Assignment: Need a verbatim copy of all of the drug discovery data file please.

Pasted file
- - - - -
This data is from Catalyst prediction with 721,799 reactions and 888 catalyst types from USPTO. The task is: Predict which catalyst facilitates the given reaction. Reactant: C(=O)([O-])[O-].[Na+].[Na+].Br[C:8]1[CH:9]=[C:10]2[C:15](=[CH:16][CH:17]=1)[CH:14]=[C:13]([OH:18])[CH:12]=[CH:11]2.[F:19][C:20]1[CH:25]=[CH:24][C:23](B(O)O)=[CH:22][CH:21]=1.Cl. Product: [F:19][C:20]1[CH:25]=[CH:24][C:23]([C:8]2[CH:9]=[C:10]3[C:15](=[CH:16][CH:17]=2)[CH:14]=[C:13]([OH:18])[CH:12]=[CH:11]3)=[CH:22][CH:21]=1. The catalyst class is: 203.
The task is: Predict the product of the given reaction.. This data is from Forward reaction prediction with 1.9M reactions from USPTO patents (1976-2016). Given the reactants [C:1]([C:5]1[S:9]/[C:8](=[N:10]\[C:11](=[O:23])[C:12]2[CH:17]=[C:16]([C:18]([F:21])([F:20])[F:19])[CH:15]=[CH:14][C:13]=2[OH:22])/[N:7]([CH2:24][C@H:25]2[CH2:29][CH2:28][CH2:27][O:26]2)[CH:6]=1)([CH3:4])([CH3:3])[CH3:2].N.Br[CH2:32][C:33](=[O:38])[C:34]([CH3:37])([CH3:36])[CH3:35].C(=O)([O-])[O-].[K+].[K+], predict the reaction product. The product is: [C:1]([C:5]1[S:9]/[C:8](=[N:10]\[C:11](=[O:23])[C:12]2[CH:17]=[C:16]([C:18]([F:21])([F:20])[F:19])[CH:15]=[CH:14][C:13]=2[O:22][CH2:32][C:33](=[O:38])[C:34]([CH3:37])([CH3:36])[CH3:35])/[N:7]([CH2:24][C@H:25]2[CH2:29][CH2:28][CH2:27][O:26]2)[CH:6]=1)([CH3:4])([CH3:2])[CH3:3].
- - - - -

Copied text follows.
This data is from Catalyst prediction with 721,799 reactions and 888 catalyst types from USPTO. The task is: Predict which catalyst facilitates the given reaction. Reactant: C(=O)([O-])[O-].[Na+].[Na+].Br[C:8]1[CH:9]=[C:10]2[C:15](=[CH:16][CH:17]=1)[CH:14]=[C:13]([OH:18])[CH:12]=[CH:11]2.[F:19][C:20]1[CH:25]=[CH:24][C:23](B(O)O)=[CH:22][CH:21]=1.Cl. Product: [F:19][C:20]1[CH:25]=[CH:24][C:23]([C:8]2[CH:9]=[C:10]3[C:15](=[CH:16][CH:17]=2)[CH:14]=[C:13]([OH:18])[CH:12]=[CH:11]3)=[CH:22][CH:21]=1. The catalyst class is: 203.
The task is: Predict the product of the given reaction.. This data is from Forward reaction prediction with 1.9M reactions from USPTO patents (1976-2016). Given the reactants [C:1]([C:5]1[S:9]/[C:8](=[N:10]\[C:11](=[O:23])[C:12]2[CH:17]=[C:16]([C:18]([F:21])([F:20])[F:19])[CH:15]=[CH:14][C:13]=2[OH:22])/[N:7]([CH2:24][C@H:25]2[CH2:29][CH2:28][CH2:27][O:26]2)[CH:6]=1)([CH3:4])([CH3:3])[CH3:2].N.Br[CH2:32][C:33](=[O:38])[C:34]([CH3:37])([CH3:36])[CH3:35].C(=O)([O-])[O-].[K+].[K+], predict the reaction product. The product is: [C:1]([C:5]1[S:9]/[C:8](=[N:10]\[C:11](=[O:23])[C:12]2[CH:17]=[C:16]([C:18]([F:21])([F:20])[F:19])[CH:15]=[CH:14][C:13]=2[O:22][CH2:32][C:33](=[O:38])[C:34]([CH3:37])([CH3:36])[CH3:35])/[N:7]([CH2:24][C@H:25]2[CH2:29][CH2:28][CH2:27][O:26]2)[CH:6]=1)([CH3:4])([CH3:2])[CH3:3].